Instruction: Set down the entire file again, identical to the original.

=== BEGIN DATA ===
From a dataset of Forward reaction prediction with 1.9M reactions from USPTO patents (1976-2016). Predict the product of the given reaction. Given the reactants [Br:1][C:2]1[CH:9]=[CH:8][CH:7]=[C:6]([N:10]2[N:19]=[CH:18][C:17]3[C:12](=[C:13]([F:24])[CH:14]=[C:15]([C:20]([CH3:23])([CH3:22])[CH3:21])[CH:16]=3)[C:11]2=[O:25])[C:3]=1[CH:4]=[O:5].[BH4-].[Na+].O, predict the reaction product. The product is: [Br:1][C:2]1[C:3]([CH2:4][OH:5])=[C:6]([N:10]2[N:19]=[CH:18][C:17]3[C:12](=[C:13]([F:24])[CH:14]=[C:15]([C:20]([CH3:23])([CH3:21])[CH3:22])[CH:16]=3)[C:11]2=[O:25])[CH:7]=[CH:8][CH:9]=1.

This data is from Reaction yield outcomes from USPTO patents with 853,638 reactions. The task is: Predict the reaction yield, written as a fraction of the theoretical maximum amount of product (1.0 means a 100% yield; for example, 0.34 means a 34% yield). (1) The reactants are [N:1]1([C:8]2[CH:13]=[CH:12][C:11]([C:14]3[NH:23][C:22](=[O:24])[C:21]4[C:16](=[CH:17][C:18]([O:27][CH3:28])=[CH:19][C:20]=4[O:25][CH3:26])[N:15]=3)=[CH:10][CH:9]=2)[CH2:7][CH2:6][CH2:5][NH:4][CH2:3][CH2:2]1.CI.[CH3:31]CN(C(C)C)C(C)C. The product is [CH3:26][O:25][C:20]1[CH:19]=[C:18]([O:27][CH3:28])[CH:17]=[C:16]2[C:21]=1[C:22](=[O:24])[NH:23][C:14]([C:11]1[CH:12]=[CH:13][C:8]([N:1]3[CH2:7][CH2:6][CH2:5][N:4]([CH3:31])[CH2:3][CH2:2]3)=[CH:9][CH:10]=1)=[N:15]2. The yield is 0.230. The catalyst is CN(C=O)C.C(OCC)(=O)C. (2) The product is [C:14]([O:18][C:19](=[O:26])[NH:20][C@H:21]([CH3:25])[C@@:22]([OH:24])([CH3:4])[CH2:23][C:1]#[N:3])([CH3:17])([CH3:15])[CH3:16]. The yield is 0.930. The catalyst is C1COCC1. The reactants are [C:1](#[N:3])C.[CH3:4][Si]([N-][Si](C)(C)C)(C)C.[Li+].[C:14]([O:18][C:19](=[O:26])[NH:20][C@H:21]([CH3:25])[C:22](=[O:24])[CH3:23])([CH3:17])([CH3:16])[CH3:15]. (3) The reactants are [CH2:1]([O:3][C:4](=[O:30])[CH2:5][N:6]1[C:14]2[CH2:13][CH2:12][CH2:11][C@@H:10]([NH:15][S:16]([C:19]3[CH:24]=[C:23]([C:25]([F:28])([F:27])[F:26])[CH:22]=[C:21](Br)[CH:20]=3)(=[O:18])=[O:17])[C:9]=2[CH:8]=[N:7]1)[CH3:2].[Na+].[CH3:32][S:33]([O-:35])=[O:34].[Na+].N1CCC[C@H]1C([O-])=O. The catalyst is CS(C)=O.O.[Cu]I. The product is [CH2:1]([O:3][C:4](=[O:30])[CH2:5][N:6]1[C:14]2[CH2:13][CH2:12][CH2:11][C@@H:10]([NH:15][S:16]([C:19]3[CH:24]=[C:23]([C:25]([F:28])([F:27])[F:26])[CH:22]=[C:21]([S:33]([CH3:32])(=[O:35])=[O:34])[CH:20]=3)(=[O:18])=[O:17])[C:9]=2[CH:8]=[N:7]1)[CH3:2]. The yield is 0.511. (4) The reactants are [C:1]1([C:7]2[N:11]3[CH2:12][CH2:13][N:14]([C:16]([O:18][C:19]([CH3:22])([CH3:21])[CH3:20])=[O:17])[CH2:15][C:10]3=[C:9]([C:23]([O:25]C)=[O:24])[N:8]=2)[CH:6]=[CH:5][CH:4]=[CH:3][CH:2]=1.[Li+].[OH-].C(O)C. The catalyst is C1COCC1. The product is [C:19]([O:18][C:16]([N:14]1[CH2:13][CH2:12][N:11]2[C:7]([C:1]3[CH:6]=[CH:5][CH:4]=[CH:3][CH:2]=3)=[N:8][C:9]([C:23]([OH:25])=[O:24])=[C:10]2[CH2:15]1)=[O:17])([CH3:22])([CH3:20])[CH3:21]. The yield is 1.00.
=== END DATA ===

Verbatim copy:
From a dataset of Forward reaction prediction with 1.9M reactions from USPTO patents (1976-2016). Predict the product of the given reaction. Given the reactants [Br:1][C:2]1[CH:9]=[CH:8][CH:7]=[C:6]([N:10]2[N:19]=[CH:18][C:17]3[C:12](=[C:13]([F:24])[CH:14]=[C:15]([C:20]([CH3:23])([CH3:22])[CH3:21])[CH:16]=3)[C:11]2=[O:25])[C:3]=1[CH:4]=[O:5].[BH4-].[Na+].O, predict the reaction product. The product is: [Br:1][C:2]1[C:3]([CH2:4][OH:5])=[C:6]([N:10]2[N:19]=[CH:18][C:17]3[C:12](=[C:13]([F:24])[CH:14]=[C:15]([C:20]([CH3:23])([CH3:21])[CH3:22])[CH:16]=3)[C:11]2=[O:25])[CH:7]=[CH:8][CH:9]=1.

This data is from Reaction yield outcomes from USPTO patents with 853,638 reactions. The task is: Predict the reaction yield, written as a fraction of the theoretical maximum amount of product (1.0 means a 100% yield; for example, 0.34 means a 34% yield). (1) The reactants are [N:1]1([C:8]2[CH:13]=[CH:12][C:11]([C:14]3[NH:23][C:22](=[O:24])[C:21]4[C:16](=[CH:17][C:18]([O:27][CH3:28])=[CH:19][C:20]=4[O:25][CH3:26])[N:15]=3)=[CH:10][CH:9]=2)[CH2:7][CH2:6][CH2:5][NH:4][CH2:3][CH2:2]1.CI.[CH3:31]CN(C(C)C)C(C)C. The product is [CH3:26][O:25][C:20]1[CH:19]=[C:18]([O:27][CH3:28])[CH:17]=[C:16]2[C:21]=1[C:22](=[O:24])[NH:23][C:14]([C:11]1[CH:12]=[CH:13][C:8]([N:1]3[CH2:7][CH2:6][CH2:5][N:4]([CH3:31])[CH2:3][CH2:2]3)=[CH:9][CH:10]=1)=[N:15]2. The yield is 0.230. The catalyst is CN(C=O)C.C(OCC)(=O)C. (2) The product is [C:14]([O:18][C:19](=[O:26])[NH:20][C@H:21]([CH3:25])[C@@:22]([OH:24])([CH3:4])[CH2:23][C:1]#[N:3])([CH3:17])([CH3:15])[CH3:16]. The yield is 0.930. The catalyst is C1COCC1. The reactants are [C:1](#[N:3])C.[CH3:4][Si]([N-][Si](C)(C)C)(C)C.[Li+].[C:14]([O:18][C:19](=[O:26])[NH:20][C@H:21]([CH3:25])[C:22](=[O:24])[CH3:23])([CH3:17])([CH3:16])[CH3:15]. (3) The reactants are [CH2:1]([O:3][C:4](=[O:30])[CH2:5][N:6]1[C:14]2[CH2:13][CH2:12][CH2:11][C@@H:10]([NH:15][S:16]([C:19]3[CH:24]=[C:23]([C:25]([F:28])([F:27])[F:26])[CH:22]=[C:21](Br)[CH:20]=3)(=[O:18])=[O:17])[C:9]=2[CH:8]=[N:7]1)[CH3:2].[Na+].[CH3:32][S:33]([O-:35])=[O:34].[Na+].N1CCC[C@H]1C([O-])=O. The catalyst is CS(C)=O.O.[Cu]I. The product is [CH2:1]([O:3][C:4](=[O:30])[CH2:5][N:6]1[C:14]2[CH2:13][CH2:12][CH2:11][C@@H:10]([NH:15][S:16]([C:19]3[CH:24]=[C:23]([C:25]([F:28])([F:27])[F:26])[CH:22]=[C:21]([S:33]([CH3:32])(=[O:35])=[O:34])[CH:20]=3)(=[O:18])=[O:17])[C:9]=2[CH:8]=[N:7]1)[CH3:2]. The yield is 0.511. (4) The reactants are [C:1]1([C:7]2[N:11]3[CH2:12][CH2:13][N:14]([C:16]([O:18][C:19]([CH3:22])([CH3:21])[CH3:20])=[O:17])[CH2:15][C:10]3=[C:9]([C:23]([O:25]C)=[O:24])[N:8]=2)[CH:6]=[CH:5][CH:4]=[CH:3][CH:2]=1.[Li+].[OH-].C(O)C. The catalyst is C1COCC1. The product is [C:19]([O:18][C:16]([N:14]1[CH2:13][CH2:12][N:11]2[C:7]([C:1]3[CH:6]=[CH:5][CH:4]=[CH:3][CH:2]=3)=[N:8][C:9]([C:23]([OH:25])=[O:24])=[C:10]2[CH2:15]1)=[O:17])([CH3:22])([CH3:20])[CH3:21]. The yield is 1.00.